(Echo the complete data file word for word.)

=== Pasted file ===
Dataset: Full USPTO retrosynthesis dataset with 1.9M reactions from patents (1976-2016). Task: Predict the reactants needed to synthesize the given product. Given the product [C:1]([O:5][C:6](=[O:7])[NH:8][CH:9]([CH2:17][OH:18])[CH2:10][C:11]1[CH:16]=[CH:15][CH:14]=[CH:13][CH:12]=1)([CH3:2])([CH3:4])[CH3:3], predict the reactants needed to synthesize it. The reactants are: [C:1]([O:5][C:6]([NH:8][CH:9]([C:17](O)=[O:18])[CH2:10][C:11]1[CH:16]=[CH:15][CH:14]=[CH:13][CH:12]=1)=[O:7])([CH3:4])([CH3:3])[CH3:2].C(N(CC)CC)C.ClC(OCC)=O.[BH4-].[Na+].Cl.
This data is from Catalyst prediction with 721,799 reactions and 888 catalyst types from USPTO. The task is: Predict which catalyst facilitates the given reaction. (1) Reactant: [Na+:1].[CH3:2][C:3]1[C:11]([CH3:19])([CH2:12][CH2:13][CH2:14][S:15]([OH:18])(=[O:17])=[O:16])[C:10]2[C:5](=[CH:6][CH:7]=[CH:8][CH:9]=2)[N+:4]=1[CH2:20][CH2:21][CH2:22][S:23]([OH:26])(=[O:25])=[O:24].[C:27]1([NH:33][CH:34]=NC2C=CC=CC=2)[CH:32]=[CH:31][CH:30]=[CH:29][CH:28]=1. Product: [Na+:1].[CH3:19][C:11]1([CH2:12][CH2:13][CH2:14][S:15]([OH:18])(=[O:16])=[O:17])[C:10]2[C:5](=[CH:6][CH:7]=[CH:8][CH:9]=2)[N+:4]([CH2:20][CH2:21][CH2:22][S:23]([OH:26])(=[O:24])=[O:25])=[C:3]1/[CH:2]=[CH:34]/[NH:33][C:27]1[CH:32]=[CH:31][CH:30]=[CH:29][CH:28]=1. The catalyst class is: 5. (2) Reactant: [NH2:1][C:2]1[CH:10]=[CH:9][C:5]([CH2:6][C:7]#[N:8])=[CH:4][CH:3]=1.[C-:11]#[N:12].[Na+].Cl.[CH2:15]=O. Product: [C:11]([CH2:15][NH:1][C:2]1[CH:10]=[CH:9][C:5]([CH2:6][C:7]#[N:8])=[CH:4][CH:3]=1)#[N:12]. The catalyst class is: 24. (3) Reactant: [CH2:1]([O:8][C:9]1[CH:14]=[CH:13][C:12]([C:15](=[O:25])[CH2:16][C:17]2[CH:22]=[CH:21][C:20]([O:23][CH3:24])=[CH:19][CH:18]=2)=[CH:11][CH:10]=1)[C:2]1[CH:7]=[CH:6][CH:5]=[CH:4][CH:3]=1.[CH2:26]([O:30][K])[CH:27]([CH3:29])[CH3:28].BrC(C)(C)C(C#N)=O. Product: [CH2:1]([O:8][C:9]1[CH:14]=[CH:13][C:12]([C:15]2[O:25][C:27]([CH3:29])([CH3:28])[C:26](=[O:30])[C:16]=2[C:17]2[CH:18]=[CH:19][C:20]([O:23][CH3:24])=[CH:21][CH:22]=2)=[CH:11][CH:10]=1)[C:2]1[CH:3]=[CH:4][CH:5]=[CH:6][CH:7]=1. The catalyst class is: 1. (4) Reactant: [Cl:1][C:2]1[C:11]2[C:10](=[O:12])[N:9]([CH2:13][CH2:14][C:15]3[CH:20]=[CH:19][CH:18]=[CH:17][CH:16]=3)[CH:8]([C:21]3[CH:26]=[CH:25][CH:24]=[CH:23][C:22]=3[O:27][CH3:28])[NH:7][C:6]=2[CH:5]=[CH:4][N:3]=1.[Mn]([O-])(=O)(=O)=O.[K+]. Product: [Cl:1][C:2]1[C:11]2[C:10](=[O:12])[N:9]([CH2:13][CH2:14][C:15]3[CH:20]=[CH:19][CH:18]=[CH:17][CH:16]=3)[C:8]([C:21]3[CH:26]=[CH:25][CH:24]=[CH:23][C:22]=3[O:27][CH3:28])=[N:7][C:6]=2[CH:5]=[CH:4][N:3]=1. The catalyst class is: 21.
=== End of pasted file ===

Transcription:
Dataset: Full USPTO retrosynthesis dataset with 1.9M reactions from patents (1976-2016). Task: Predict the reactants needed to synthesize the given product. Given the product [C:1]([O:5][C:6](=[O:7])[NH:8][CH:9]([CH2:17][OH:18])[CH2:10][C:11]1[CH:16]=[CH:15][CH:14]=[CH:13][CH:12]=1)([CH3:2])([CH3:4])[CH3:3], predict the reactants needed to synthesize it. The reactants are: [C:1]([O:5][C:6]([NH:8][CH:9]([C:17](O)=[O:18])[CH2:10][C:11]1[CH:16]=[CH:15][CH:14]=[CH:13][CH:12]=1)=[O:7])([CH3:4])([CH3:3])[CH3:2].C(N(CC)CC)C.ClC(OCC)=O.[BH4-].[Na+].Cl.
This data is from Catalyst prediction with 721,799 reactions and 888 catalyst types from USPTO. The task is: Predict which catalyst facilitates the given reaction. (1) Reactant: [Na+:1].[CH3:2][C:3]1[C:11]([CH3:19])([CH2:12][CH2:13][CH2:14][S:15]([OH:18])(=[O:17])=[O:16])[C:10]2[C:5](=[CH:6][CH:7]=[CH:8][CH:9]=2)[N+:4]=1[CH2:20][CH2:21][CH2:22][S:23]([OH:26])(=[O:25])=[O:24].[C:27]1([NH:33][CH:34]=NC2C=CC=CC=2)[CH:32]=[CH:31][CH:30]=[CH:29][CH:28]=1. Product: [Na+:1].[CH3:19][C:11]1([CH2:12][CH2:13][CH2:14][S:15]([OH:18])(=[O:16])=[O:17])[C:10]2[C:5](=[CH:6][CH:7]=[CH:8][CH:9]=2)[N+:4]([CH2:20][CH2:21][CH2:22][S:23]([OH:26])(=[O:24])=[O:25])=[C:3]1/[CH:2]=[CH:34]/[NH:33][C:27]1[CH:32]=[CH:31][CH:30]=[CH:29][CH:28]=1. The catalyst class is: 5. (2) Reactant: [NH2:1][C:2]1[CH:10]=[CH:9][C:5]([CH2:6][C:7]#[N:8])=[CH:4][CH:3]=1.[C-:11]#[N:12].[Na+].Cl.[CH2:15]=O. Product: [C:11]([CH2:15][NH:1][C:2]1[CH:10]=[CH:9][C:5]([CH2:6][C:7]#[N:8])=[CH:4][CH:3]=1)#[N:12]. The catalyst class is: 24. (3) Reactant: [CH2:1]([O:8][C:9]1[CH:14]=[CH:13][C:12]([C:15](=[O:25])[CH2:16][C:17]2[CH:22]=[CH:21][C:20]([O:23][CH3:24])=[CH:19][CH:18]=2)=[CH:11][CH:10]=1)[C:2]1[CH:7]=[CH:6][CH:5]=[CH:4][CH:3]=1.[CH2:26]([O:30][K])[CH:27]([CH3:29])[CH3:28].BrC(C)(C)C(C#N)=O. Product: [CH2:1]([O:8][C:9]1[CH:14]=[CH:13][C:12]([C:15]2[O:25][C:27]([CH3:29])([CH3:28])[C:26](=[O:30])[C:16]=2[C:17]2[CH:18]=[CH:19][C:20]([O:23][CH3:24])=[CH:21][CH:22]=2)=[CH:11][CH:10]=1)[C:2]1[CH:3]=[CH:4][CH:5]=[CH:6][CH:7]=1. The catalyst class is: 1. (4) Reactant: [Cl:1][C:2]1[C:11]2[C:10](=[O:12])[N:9]([CH2:13][CH2:14][C:15]3[CH:20]=[CH:19][CH:18]=[CH:17][CH:16]=3)[CH:8]([C:21]3[CH:26]=[CH:25][CH:24]=[CH:23][C:22]=3[O:27][CH3:28])[NH:7][C:6]=2[CH:5]=[CH:4][N:3]=1.[Mn]([O-])(=O)(=O)=O.[K+]. Product: [Cl:1][C:2]1[C:11]2[C:10](=[O:12])[N:9]([CH2:13][CH2:14][C:15]3[CH:20]=[CH:19][CH:18]=[CH:17][CH:16]=3)[C:8]([C:21]3[CH:26]=[CH:25][CH:24]=[CH:23][C:22]=3[O:27][CH3:28])=[N:7][C:6]=2[CH:5]=[CH:4][N:3]=1. The catalyst class is: 21.